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Polarity: comprehension-incomprehension

Distinguishing Emergent Conceptual Polarities: experimental ordering of a collection of research papers (Part #12)

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Comprehension (meaning, significance) -- Incomprehension (paradox, incommensurability, ignorance, questions)

Comprehension: An early focus has been the comprehension of relationships (Relationship Between Elements of Knowledge: use of computer systems to facilitate construction, comprehension and comparison of the concept thesauri of different schools of thought, 1971 *; Preliminary Notes on the Mathematical Analysis of Networks of Psychosocial Entities in Order to Facilitate their Comprehension, 1975 *), notably in sets (Representation, Comprehension and Communication of Sets: the Role of Number, 1978; Distinguishing Levels of Declarations of Principles, 1980).

The variety of forms of comprehension (Dimensions of Comprehension Diversity, 1986) and the nature of future comprehension have also been a concern (The Future of Comprehension: conceptual birdcages and functional basket-weaving, 1980; Minding the Future: a thought experiment on presenting new information, 1980; Comprehension of Appropriateness, 1986), especially beyond current constraints (Beyond Edge-bound Comprehension and Modal Impotence: combining q-holes through a pattern language, 1981; Threshold of Comprehensibility: a fourfold minimal system?, 1983; Development of Comprehension and Comprehension of Development, 1983; Forms of Presentation and the Future of Comprehension, 1984; Discovering richer patterns of comprehension to reframe polarization, 1998).

A particular concern has been its implication for viable organization (1983), integration (1991, 1995), social order (1994) -- also for policy-making (1994), values (1991), and problems (1999). Some of these issues have been explored from an aesthetic perspective (see below).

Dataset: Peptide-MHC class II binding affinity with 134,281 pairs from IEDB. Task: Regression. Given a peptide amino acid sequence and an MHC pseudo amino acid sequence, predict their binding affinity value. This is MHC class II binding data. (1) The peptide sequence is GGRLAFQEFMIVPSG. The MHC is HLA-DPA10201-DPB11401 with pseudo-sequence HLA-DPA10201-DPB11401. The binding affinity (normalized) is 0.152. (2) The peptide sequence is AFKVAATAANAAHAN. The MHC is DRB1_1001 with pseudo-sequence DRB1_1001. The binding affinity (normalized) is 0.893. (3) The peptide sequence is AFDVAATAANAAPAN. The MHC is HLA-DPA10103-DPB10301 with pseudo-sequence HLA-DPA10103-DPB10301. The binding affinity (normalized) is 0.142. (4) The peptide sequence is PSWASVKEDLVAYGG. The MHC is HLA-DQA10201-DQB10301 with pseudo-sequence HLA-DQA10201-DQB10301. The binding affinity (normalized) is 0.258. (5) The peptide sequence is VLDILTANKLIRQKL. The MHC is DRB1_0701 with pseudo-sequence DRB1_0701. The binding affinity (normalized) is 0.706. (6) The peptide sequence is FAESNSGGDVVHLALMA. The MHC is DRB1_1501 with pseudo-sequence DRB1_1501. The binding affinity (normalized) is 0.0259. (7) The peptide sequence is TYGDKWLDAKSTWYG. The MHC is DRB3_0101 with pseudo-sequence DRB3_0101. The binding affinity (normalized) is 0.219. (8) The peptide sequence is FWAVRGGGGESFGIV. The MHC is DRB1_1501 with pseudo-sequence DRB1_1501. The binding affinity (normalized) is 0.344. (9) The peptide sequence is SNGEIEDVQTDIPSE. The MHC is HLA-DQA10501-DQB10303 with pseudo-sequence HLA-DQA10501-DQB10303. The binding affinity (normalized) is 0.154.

Incomprehension: Given concerns regarding lack of comprehension, one interest has been in the nature of ignorance and incomprehension and how to work with its various manifestations, including incommensurability (Reordering Networks of Incommensurable Concepts in Phased Cycles, 1988), the indefinable (Ordering the Undefinable: Identifying meaningful patterns of world problems, 1989), the art of disagreement (1986; Using Disagreements for Superordinate Frame Configuration, 1992; and as noted above), and the process of schism formation (2001).

Incomprehension was explored in a series of gatherings (The International School of Ignorance ?: an ongoing experiment in online dialogue meeting design, 1996). In that light, incomprehension has also been explored in terms of paradox (Antagonistic Dualities: Polarization and Paradox, 1983; Paradoxical merit of negative strategies, 1985; Aesthetic paradox of unitary comprehension, 1995; Dancing through Interfaces and Paradoxes: group alchemy, 1997; Evoking Authenticity: through polyhedral global configuration of local paradoxes, 2003).

A different approach that has been taken is through questions (Checklist of Nasty Questions: regarding development analyses and initiatives, 1981; 1993; Questions to which Many deserve Answers, 2000), notably in relation to the response to terrorism (911+ Questions in Seeking UnCommon Ground and protecting the Middle Way, 2001).

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